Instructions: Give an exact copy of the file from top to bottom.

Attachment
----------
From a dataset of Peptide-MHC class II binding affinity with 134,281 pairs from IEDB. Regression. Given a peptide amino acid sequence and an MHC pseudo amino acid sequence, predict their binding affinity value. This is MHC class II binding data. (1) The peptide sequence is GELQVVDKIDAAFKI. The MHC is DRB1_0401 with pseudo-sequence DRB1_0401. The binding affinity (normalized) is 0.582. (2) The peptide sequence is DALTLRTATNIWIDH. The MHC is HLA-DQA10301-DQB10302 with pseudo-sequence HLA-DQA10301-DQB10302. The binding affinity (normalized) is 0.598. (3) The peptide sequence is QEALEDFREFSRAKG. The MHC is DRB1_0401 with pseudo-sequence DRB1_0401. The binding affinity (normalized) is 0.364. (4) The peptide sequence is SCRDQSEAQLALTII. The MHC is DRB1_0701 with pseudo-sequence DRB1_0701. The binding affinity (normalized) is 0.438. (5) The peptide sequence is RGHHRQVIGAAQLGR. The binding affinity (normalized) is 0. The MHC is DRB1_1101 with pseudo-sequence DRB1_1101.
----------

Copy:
From a dataset of Peptide-MHC class II binding affinity with 134,281 pairs from IEDB. Regression. Given a peptide amino acid sequence and an MHC pseudo amino acid sequence, predict their binding affinity value. This is MHC class II binding data. (1) The peptide sequence is GELQVVDKIDAAFKI. The MHC is DRB1_0401 with pseudo-sequence DRB1_0401. The binding affinity (normalized) is 0.582. (2) The peptide sequence is DALTLRTATNIWIDH. The MHC is HLA-DQA10301-DQB10302 with pseudo-sequence HLA-DQA10301-DQB10302. The binding affinity (normalized) is 0.598. (3) The peptide sequence is QEALEDFREFSRAKG. The MHC is DRB1_0401 with pseudo-sequence DRB1_0401. The binding affinity (normalized) is 0.364. (4) The peptide sequence is SCRDQSEAQLALTII. The MHC is DRB1_0701 with pseudo-sequence DRB1_0701. The binding affinity (normalized) is 0.438. (5) The peptide sequence is RGHHRQVIGAAQLGR. The binding affinity (normalized) is 0. The MHC is DRB1_1101 with pseudo-sequence DRB1_1101.